Tools of the trade for screen printers
By Gail Flower
Color matching at its best involves both art and science. When a customer demands a quick turnaround requiring a custom color match, it’s important that you have the tools at hand to recreate the desired color using both skill and science. In this article, we ask a cross-section of suppliers about what‘s available for ink mixing/matching/dispensing.
Assessing the task at hand
Printers are confronted with many difficulties when mixing custom colors with plastisol ink, says Morgan Young, a tech-support specialist at Lancer Group Int’l. The most important question is: How does a printer reproduce Pantone shades exactly?
In the past, many printers mixed colors by eye, but human eyes see color differently. What we see depends on the substrate, the available light (pointing to a need for a light box when matching colors), ink density, the printer’s color-vision acuity, and other factors. Printers would start out with a similar color matched to a Pantone numbered print and then tweak it with black, white, and other colors. It was time-consuming and based on trial-and-error. The printer would end up with an excess of mismatched, wasted ink.
Most major ink companies offer a color-matching system, and this includes a formulation guide to reproducing Pantone colors. But custom colors, unlike standard Pantone colors, require a little more expertise to create accurately. Kent Hudson, national sale manager at International Coatings Company, explains that a basic understanding of color theory is needed just to begin the process. He says all colors can be created from primary red, blue, and yellow; tinting and shading are done with white and black; and secondary colors represent a mix between the primaries: purple, green, and orange.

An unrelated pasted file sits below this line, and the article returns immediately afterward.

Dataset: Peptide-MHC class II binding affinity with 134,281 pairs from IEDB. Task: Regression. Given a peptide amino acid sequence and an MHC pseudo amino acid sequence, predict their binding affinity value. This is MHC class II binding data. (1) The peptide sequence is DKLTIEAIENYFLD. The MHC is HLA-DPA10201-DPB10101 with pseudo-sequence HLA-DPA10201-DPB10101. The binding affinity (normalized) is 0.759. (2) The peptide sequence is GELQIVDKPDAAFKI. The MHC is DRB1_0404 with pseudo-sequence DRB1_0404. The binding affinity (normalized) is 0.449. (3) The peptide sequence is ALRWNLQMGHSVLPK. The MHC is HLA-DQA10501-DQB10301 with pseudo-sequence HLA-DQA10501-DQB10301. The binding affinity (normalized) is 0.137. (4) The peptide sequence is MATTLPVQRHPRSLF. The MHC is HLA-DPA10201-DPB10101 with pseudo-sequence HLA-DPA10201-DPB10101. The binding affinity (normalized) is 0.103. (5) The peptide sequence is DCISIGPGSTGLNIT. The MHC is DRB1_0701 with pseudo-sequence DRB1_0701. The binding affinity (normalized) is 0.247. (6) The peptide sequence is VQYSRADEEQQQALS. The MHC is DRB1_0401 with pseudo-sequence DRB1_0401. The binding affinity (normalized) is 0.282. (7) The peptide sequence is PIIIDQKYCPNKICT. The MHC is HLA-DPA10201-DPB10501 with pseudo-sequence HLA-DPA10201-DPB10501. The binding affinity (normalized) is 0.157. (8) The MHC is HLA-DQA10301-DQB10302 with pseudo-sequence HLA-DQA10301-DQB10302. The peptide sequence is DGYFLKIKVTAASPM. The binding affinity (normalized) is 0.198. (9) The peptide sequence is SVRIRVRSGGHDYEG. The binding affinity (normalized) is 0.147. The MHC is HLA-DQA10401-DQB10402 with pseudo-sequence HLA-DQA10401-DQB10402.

You can use a simple color wheel to determine color opposites, which make colors look dirty. For example, red and yellow make orange; yellow and blue make green. If you mix green and orange, you come up with brown.
The basic tools
Pantone formula guides are commonly used by designers, prepress professionals, and printers alike. Some suppliers suggest replacing these guides annually, because colors in the printed format tend to turn yellow over time. A light box provides lighting in a controlled environment for viewing custom colors and displaying possible matches in daylight, fluorescent, and incandescent light conditions.
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